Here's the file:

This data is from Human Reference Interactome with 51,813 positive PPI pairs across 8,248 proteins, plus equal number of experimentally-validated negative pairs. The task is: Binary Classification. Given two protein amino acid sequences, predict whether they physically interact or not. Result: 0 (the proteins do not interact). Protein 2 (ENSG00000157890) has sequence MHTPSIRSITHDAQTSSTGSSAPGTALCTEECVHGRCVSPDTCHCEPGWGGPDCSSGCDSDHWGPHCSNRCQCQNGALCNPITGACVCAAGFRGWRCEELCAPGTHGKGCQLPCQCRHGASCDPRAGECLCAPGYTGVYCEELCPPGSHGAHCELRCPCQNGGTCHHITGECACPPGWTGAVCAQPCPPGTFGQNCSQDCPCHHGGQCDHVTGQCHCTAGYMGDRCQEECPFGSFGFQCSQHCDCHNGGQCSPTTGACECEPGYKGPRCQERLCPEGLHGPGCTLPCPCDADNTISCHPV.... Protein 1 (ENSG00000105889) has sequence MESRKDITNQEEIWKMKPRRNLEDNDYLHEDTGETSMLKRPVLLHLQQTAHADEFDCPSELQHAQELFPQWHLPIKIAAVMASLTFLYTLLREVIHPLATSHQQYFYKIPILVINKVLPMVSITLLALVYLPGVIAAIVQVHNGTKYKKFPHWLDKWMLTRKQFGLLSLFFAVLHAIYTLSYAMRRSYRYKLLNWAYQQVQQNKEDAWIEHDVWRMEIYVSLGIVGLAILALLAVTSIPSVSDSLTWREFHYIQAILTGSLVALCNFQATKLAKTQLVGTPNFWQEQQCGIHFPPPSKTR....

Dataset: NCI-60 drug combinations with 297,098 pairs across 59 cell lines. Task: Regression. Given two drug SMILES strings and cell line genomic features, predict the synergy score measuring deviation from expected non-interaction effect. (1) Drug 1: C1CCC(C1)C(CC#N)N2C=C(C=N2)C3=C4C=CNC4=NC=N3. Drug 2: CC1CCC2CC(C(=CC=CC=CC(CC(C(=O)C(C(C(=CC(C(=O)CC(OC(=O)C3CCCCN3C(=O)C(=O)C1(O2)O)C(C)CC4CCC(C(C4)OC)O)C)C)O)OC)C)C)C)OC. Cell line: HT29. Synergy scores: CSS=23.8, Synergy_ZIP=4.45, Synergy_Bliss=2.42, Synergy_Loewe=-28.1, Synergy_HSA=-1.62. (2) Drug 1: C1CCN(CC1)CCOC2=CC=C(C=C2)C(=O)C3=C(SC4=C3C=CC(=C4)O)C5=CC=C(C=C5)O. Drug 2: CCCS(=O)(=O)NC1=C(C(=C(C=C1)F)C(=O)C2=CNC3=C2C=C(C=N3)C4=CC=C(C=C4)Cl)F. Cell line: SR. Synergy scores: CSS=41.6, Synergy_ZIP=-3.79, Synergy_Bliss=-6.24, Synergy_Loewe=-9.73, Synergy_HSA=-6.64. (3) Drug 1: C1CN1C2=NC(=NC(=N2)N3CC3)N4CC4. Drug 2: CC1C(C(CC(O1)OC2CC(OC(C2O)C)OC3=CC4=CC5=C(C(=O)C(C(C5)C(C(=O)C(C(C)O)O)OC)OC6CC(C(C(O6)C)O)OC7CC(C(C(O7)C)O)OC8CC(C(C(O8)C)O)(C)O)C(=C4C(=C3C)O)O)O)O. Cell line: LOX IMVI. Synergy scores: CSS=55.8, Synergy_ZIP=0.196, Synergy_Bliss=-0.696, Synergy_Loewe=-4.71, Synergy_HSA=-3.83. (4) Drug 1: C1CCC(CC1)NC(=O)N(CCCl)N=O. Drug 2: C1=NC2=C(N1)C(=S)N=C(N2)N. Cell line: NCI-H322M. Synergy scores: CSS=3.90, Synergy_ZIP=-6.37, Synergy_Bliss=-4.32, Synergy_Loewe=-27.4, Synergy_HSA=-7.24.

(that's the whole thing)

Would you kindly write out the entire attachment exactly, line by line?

This data is from Human Reference Interactome with 51,813 positive PPI pairs across 8,248 proteins, plus equal number of experimentally-validated negative pairs. The task is: Binary Classification. Given two protein amino acid sequences, predict whether they physically interact or not. Result: 0 (the proteins do not interact). Protein 2 (ENSG00000157890) has sequence MHTPSIRSITHDAQTSSTGSSAPGTALCTEECVHGRCVSPDTCHCEPGWGGPDCSSGCDSDHWGPHCSNRCQCQNGALCNPITGACVCAAGFRGWRCEELCAPGTHGKGCQLPCQCRHGASCDPRAGECLCAPGYTGVYCEELCPPGSHGAHCELRCPCQNGGTCHHITGECACPPGWTGAVCAQPCPPGTFGQNCSQDCPCHHGGQCDHVTGQCHCTAGYMGDRCQEECPFGSFGFQCSQHCDCHNGGQCSPTTGACECEPGYKGPRCQERLCPEGLHGPGCTLPCPCDADNTISCHPV.... Protein 1 (ENSG00000105889) has sequence MESRKDITNQEEIWKMKPRRNLEDNDYLHEDTGETSMLKRPVLLHLQQTAHADEFDCPSELQHAQELFPQWHLPIKIAAVMASLTFLYTLLREVIHPLATSHQQYFYKIPILVINKVLPMVSITLLALVYLPGVIAAIVQVHNGTKYKKFPHWLDKWMLTRKQFGLLSLFFAVLHAIYTLSYAMRRSYRYKLLNWAYQQVQQNKEDAWIEHDVWRMEIYVSLGIVGLAILALLAVTSIPSVSDSLTWREFHYIQAILTGSLVALCNFQATKLAKTQLVGTPNFWQEQQCGIHFPPPSKTR....

Dataset: NCI-60 drug combinations with 297,098 pairs across 59 cell lines. Task: Regression. Given two drug SMILES strings and cell line genomic features, predict the synergy score measuring deviation from expected non-interaction effect. (1) Drug 1: C1CCC(C1)C(CC#N)N2C=C(C=N2)C3=C4C=CNC4=NC=N3. Drug 2: CC1CCC2CC(C(=CC=CC=CC(CC(C(=O)C(C(C(=CC(C(=O)CC(OC(=O)C3CCCCN3C(=O)C(=O)C1(O2)O)C(C)CC4CCC(C(C4)OC)O)C)C)O)OC)C)C)C)OC. Cell line: HT29. Synergy scores: CSS=23.8, Synergy_ZIP=4.45, Synergy_Bliss=2.42, Synergy_Loewe=-28.1, Synergy_HSA=-1.62. (2) Drug 1: C1CCN(CC1)CCOC2=CC=C(C=C2)C(=O)C3=C(SC4=C3C=CC(=C4)O)C5=CC=C(C=C5)O. Drug 2: CCCS(=O)(=O)NC1=C(C(=C(C=C1)F)C(=O)C2=CNC3=C2C=C(C=N3)C4=CC=C(C=C4)Cl)F. Cell line: SR. Synergy scores: CSS=41.6, Synergy_ZIP=-3.79, Synergy_Bliss=-6.24, Synergy_Loewe=-9.73, Synergy_HSA=-6.64. (3) Drug 1: C1CN1C2=NC(=NC(=N2)N3CC3)N4CC4. Drug 2: CC1C(C(CC(O1)OC2CC(OC(C2O)C)OC3=CC4=CC5=C(C(=O)C(C(C5)C(C(=O)C(C(C)O)O)OC)OC6CC(C(C(O6)C)O)OC7CC(C(C(O7)C)O)OC8CC(C(C(O8)C)O)(C)O)C(=C4C(=C3C)O)O)O)O. Cell line: LOX IMVI. Synergy scores: CSS=55.8, Synergy_ZIP=0.196, Synergy_Bliss=-0.696, Synergy_Loewe=-4.71, Synergy_HSA=-3.83. (4) Drug 1: C1CCC(CC1)NC(=O)N(CCCl)N=O. Drug 2: C1=NC2=C(N1)C(=S)N=C(N2)N. Cell line: NCI-H322M. Synergy scores: CSS=3.90, Synergy_ZIP=-6.37, Synergy_Bliss=-4.32, Synergy_Loewe=-27.4, Synergy_HSA=-7.24.